A recent article in New York magazine called A Dumb Way Restaurants Trick (‘Trick’) You Into Drinking More Wine implied that it's true: Restaurants and bars use over-sized wine glasses to trick you into drinking and ordering more wine.
Applying the term "skunk" to a beer sounds nasty and perhaps a little extreme. Beer goes bad, but why do we use the word "skunked" or "skunky" to describe this?
Does beer get better as it ages? It's a trick question! See, I didn't say 'with age.' And I didn't say "older beer is better." I said "as it ages." Many people think that beer gets better with age. This one, then, is a myth within a myth.
Bottled beer, once you purchase it, doesn't usually get better as it ages.
Many people seem to think that a beer is as sensitive as a $200 bottle of wine. You must store it just so or it will turn. The most frequently stated version of the beer-temperature myth is that if a beer has been chilled, then allowed to become warm, and then gets cold again, etc., it will be ruined and undrinkable. Repeated cooling and rewarming a beer will skunk it.
Bartenders have two basic ways of measuring out the liquor and other liquid ingredients in a drink, the jigger and the free-pour. The jigger is the most accurate for the unpracticed. It is simply a small measuring device, with two cups, one on each side. Each side is a different measurement. Commonly, one side is 1.5 ounces or one shot, and the other is 0.5 ounces or one ounce. Although even using a jigger takes practice, the advantage is that the bartender can ensure that he or she pours the correct amount of alcohol every time. This means that the bar doesn't lose money from over-poured drinks, and the guest doesn't get cheated while receiving a good-tasting drink. However, a skilled free-pourer can be just as accurate as a jigger.
We didn't always know as much about nutrition as we do today. This seems like an obvious statement to make, but consider protein. Most of us know, without being told, that protein cannot be compared to a vitamin or other micro-nutrient. If there are vitamins in a plant, you can actually get some of those vitamins by making a tea out of the plant. You are, in effect, making an extract, and you have extracted some of the soluble chemical components of the plants, including micro-nutrients like vitamins.
Every once in a while you may see someone sharing a picture of a can of "dehydrated water." There seem to be many of these old cans around and some have been sold on eBay.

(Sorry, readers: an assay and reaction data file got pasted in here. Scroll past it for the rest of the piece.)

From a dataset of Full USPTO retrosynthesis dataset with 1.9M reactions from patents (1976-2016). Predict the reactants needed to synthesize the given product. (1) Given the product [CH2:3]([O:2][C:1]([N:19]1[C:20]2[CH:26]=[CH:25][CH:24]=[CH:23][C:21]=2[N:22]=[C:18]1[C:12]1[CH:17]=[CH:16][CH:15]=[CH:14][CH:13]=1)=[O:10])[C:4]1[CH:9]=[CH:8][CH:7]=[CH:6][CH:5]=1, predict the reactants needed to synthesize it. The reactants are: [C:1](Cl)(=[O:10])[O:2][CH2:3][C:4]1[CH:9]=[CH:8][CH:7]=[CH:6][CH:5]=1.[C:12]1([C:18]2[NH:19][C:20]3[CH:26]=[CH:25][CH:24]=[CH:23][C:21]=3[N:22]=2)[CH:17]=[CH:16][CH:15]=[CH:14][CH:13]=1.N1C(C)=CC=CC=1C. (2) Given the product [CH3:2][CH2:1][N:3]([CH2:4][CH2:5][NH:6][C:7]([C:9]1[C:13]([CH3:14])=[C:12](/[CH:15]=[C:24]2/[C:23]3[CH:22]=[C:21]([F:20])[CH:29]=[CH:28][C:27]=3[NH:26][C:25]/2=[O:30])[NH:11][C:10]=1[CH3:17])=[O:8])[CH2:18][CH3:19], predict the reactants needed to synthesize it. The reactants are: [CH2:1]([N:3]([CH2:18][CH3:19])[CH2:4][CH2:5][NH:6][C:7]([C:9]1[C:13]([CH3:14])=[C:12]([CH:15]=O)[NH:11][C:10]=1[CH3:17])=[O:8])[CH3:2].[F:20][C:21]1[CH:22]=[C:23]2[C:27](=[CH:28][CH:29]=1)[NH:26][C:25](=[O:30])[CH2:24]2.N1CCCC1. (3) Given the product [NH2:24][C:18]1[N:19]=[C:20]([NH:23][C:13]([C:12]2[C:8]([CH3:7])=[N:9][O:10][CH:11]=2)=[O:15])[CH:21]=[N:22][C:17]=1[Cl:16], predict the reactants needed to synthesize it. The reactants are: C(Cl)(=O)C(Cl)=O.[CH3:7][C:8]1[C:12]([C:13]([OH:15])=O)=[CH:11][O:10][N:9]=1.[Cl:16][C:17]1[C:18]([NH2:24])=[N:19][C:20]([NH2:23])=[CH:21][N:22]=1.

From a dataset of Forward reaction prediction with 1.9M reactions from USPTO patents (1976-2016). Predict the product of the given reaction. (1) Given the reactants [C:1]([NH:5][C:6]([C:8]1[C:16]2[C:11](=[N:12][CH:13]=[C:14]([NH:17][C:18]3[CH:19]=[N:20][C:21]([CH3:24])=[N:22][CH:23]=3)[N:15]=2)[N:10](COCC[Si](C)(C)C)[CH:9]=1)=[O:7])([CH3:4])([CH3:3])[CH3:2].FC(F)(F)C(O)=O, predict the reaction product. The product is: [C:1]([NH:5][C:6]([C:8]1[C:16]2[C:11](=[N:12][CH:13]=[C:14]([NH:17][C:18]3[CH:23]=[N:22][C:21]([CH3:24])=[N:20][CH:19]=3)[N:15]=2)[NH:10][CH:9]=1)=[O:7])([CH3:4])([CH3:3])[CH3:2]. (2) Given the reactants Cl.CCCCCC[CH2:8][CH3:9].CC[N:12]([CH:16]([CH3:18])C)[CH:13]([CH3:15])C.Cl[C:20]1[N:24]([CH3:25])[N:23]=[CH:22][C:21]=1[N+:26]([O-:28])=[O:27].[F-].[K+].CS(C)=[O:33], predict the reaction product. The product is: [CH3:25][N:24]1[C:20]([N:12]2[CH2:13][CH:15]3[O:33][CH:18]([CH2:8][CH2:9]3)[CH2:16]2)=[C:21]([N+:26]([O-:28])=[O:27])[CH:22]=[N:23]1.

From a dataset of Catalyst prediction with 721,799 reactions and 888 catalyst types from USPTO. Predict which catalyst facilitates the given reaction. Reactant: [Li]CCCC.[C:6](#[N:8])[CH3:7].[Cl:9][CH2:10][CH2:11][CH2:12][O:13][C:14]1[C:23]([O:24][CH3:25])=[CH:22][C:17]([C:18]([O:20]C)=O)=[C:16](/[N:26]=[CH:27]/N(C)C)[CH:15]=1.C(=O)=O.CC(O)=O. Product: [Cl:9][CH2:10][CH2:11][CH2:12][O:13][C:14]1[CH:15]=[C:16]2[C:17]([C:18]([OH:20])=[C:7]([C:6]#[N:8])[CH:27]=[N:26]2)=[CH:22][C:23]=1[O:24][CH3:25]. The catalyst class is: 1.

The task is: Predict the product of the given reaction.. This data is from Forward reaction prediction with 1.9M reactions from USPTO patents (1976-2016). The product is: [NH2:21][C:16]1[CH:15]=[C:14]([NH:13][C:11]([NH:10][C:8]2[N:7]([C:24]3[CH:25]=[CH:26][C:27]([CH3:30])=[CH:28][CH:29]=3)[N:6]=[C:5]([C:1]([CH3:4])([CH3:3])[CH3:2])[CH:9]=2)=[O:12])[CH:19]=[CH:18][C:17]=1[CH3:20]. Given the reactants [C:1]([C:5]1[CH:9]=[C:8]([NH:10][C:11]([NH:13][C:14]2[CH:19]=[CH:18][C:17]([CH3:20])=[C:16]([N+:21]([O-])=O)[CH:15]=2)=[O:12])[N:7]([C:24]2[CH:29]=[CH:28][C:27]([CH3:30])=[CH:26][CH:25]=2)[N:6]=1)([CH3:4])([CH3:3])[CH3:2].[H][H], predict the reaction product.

Advocaat is a Dutch liqueur that is very thick, rich and creamy with a yellow color. Usually made with a brandy base, it contains egg yolks, lots of sugar, and vanilla. It can be thought of as something like an egg custard liqueur or simply a very boozy version of eggnog.
Spices such as nutmeg or cinnamon are sometimes added. It is known as Eierlikör in Germany.
The modern liqueur classifications and are much simpler than the original ones, which were set up when liqueur production began to be organized so that standards of quality and consistency were applied.
As explained in What is a Liqueur?, liqueurs combine a base spirit or "liquor" with various natural flavoring ingredients. Unless a specific base spirit is indicated, you can usually be safe in assuming that it is a neutral or grain based spirit. The method of extraction depends on the ingredients being used. There are three main ways to do this.
Anisette liqueur is often consumed alone, but it is sweeter than other anise flavored liqueurs such as pastis, ouzo, and Pernod, so many may prefer to use it in cocktails where the sweetness, not to mention the low alcohol content, will fit in well with any number of ingredients.
Wine aerators are all the rage in wine accessories. Although when you store wine, you want to protect it from exposure to oxygen, once you're ready to drink it, a little oxygen can help improve flavor, and even texture.
A no-host bar, also known as an "A la Carte Bar, or "Cash Bar" (also spelled nohost) refers to bar service at a hosted social event, such as a company party, banquet, or wedding, where guests have to pay for their own alcoholic drinks. A no-host bar is used as opposed to a "hosted bar," which is most often called an open bar, where the drinks are paid for by the host. The term no-host bar is industry jargon from the catering and banquet event profession.
Cambric tea, sometimes called "nursery tea" was hot water and milk, was an American slang term referring to a drink of hot water, milk, and a dash of tea, sometimes sweetened. It is also described as hot water with a little milk or cream and sugar, without any tea at all. It was given to children, supposedly to give them energy, or to help them feel grown up during tea time. It was also often served to the elderly.
Don't be taken in by all the "Summer Shandy" stuff. While Shandy beers seem to be an up and coming style or category of beer, the fact is that there is no such thing as a Shandy beer. There is, however, such a thing as a beer shandy.